This 1918 advertisement for Skookum Apples intrigues me on many levels. I was awed at how good transportation systems must have been in 1918. Until I saw this ad, I had no clue that family and friends could ship boxes of apples to soldiers in France during WWI. Apples from Washington and other northwestern states apparently were transported across the U.S. on train, and then put of ships for Europe – and then somehow shipped to wherever the troops were.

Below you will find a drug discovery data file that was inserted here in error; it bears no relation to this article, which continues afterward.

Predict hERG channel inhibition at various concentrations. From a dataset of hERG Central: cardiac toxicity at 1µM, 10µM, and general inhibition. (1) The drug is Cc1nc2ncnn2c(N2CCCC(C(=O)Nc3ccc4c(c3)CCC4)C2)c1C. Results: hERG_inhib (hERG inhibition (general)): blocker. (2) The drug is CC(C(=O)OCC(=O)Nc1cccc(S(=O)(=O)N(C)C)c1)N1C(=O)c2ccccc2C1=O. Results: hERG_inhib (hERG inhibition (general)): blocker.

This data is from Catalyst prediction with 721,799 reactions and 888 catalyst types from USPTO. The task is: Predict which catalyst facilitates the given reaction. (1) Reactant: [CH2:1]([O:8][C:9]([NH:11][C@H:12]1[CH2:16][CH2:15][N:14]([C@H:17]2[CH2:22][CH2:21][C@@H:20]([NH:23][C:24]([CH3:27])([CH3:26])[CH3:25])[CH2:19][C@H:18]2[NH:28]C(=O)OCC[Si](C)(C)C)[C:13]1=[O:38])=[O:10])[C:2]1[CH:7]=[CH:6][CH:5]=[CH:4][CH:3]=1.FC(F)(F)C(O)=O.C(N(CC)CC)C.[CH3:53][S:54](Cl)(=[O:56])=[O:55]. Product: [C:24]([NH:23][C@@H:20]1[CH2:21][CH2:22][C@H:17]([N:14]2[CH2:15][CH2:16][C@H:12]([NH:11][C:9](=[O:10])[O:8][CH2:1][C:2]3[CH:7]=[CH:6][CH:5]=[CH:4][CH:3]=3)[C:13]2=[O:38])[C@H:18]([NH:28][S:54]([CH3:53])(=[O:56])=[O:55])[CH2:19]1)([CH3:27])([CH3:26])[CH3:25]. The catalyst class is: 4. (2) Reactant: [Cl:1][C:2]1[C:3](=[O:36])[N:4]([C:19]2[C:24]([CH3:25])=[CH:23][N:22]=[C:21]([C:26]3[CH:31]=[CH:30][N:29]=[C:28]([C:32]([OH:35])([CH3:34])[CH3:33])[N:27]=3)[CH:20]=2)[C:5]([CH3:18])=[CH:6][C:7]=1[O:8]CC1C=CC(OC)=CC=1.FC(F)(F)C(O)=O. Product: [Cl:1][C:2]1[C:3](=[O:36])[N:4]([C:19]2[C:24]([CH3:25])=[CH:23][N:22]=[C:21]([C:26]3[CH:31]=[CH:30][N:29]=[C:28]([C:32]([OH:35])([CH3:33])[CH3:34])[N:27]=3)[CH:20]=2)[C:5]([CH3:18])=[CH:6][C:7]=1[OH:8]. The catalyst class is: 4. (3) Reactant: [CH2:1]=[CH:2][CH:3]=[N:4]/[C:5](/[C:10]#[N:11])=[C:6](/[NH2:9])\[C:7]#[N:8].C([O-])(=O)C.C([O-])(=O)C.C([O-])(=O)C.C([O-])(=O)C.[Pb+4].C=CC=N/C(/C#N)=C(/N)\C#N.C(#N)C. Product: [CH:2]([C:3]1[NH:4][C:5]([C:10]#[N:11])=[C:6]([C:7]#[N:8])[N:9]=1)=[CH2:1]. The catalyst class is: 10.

At the same time, I was dismayed by some of the language and images in the ad.
And, I was surprised to see that “Skookum” meant “bully.” Who would have thought that the word “bully” apparently had positive connotations a hundred years ago?